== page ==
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Pantheon dome in Rome

In the center of the dome there is an oculus – a circular hole 9 meters in diameter, the so-called eye of the Pantheon. Air and light get inside the temple only through this hole, as there are no windows in the building. When it rains, water gets into the oculus, so there are special drainage channels in the floor to collect the water.

Oculus - a hole in the Pantheon dome

What’s inside

The interior of the Pantheon is just as magnificent as the outside, although many statues and gilded bronze ornaments have disappeared over the centuries. Since the 15th century the temple began to be enriched with frescoes. The most famous of these is “The Annunciation” by Melozzo da Forli.

Fresco of Pantheon

The temple has seven niches, placed in paired columns, which originally served to worship the deities associated with the cult of the planets: the Sun, Moon, Venus, Saturn, Jupiter, Mercury and Mars. When the Pantheon was consecrated as a Christian basilica, these niches were used to install altars and tombs of famous people.

Pantheon inside

Burials in the Pantheon

Since the Renaissance, the Pantheon, like all churches, has been the burial place of notable people. Priests, famous cultural figures, and even kings such as Umberto I and Emmanuel II have rested here. The tomb of painter Raphael Santi occupies a special place.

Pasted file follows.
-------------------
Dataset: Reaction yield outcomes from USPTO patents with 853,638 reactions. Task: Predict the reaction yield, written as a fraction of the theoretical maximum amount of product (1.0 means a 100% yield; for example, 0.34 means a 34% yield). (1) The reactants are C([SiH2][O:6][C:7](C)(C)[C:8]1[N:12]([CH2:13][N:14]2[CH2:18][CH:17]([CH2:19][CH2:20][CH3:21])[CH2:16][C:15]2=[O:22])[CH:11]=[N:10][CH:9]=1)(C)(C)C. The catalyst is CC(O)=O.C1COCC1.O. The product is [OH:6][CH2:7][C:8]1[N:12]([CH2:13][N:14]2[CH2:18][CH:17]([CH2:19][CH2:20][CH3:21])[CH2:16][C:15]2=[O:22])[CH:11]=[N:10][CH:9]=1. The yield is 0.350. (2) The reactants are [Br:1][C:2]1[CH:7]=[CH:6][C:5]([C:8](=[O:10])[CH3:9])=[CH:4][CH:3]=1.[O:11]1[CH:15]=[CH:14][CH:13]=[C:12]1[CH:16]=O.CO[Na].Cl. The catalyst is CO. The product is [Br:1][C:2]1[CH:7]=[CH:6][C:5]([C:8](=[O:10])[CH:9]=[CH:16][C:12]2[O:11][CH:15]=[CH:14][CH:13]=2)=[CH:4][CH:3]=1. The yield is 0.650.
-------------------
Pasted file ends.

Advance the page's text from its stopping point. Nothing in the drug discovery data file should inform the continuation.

Useful Useful Information

Address: Piazza della Rotonda, 00186 Roma RM, Italy

The Pantheon is situated in the center of the city, close to all the tourist infrastructure of the Italian capital: various cafes, restaurants, stores, sightseeing offices, attractions and hotels of Rome.

In the square in front of the Pantheon there is another attraction – an Egyptian obelisk, made in ancient Egypt during the reign of Pharaoh Ramses II at the end of XIII century BC. By order of Pope Clement XI the obelisk was placed in the pre-existing fountain in front of the Pantheon in 1711.

Pantheon in Rome - an Egyptian obelisk

How to get there

The closest metro station Cavour is 2 km from the Pantheon and it is more convenient to get there by bus.

Take the bus Take one of the following bus stops:

  • Rinascimento – number 30, 70, 81, 87;
  • Argentina – #30, 40, 46, 62, 64, 70, 81, 87;
  • Corso/Minghetti – nos. 62, 63, 83, 85.

Hours of work

  • Monday through Saturday – 9:00 a.m. to 7:30 p.m;
  • Sunday – from 9:00 a.m. to 6:00 p.m;
  • public holidays – from 9:00 to 13:00.

Weekends: December 25, January 1 and May 1.

Admission to the Pantheon is free .

Among other free attractions in Rome, it is also worth noting the Vittoriano Memorial Complex in Piazza Venezia, built in honor of Victor Emmanuel II, the first king of united Italy. There are museums and an observation deck on its grounds.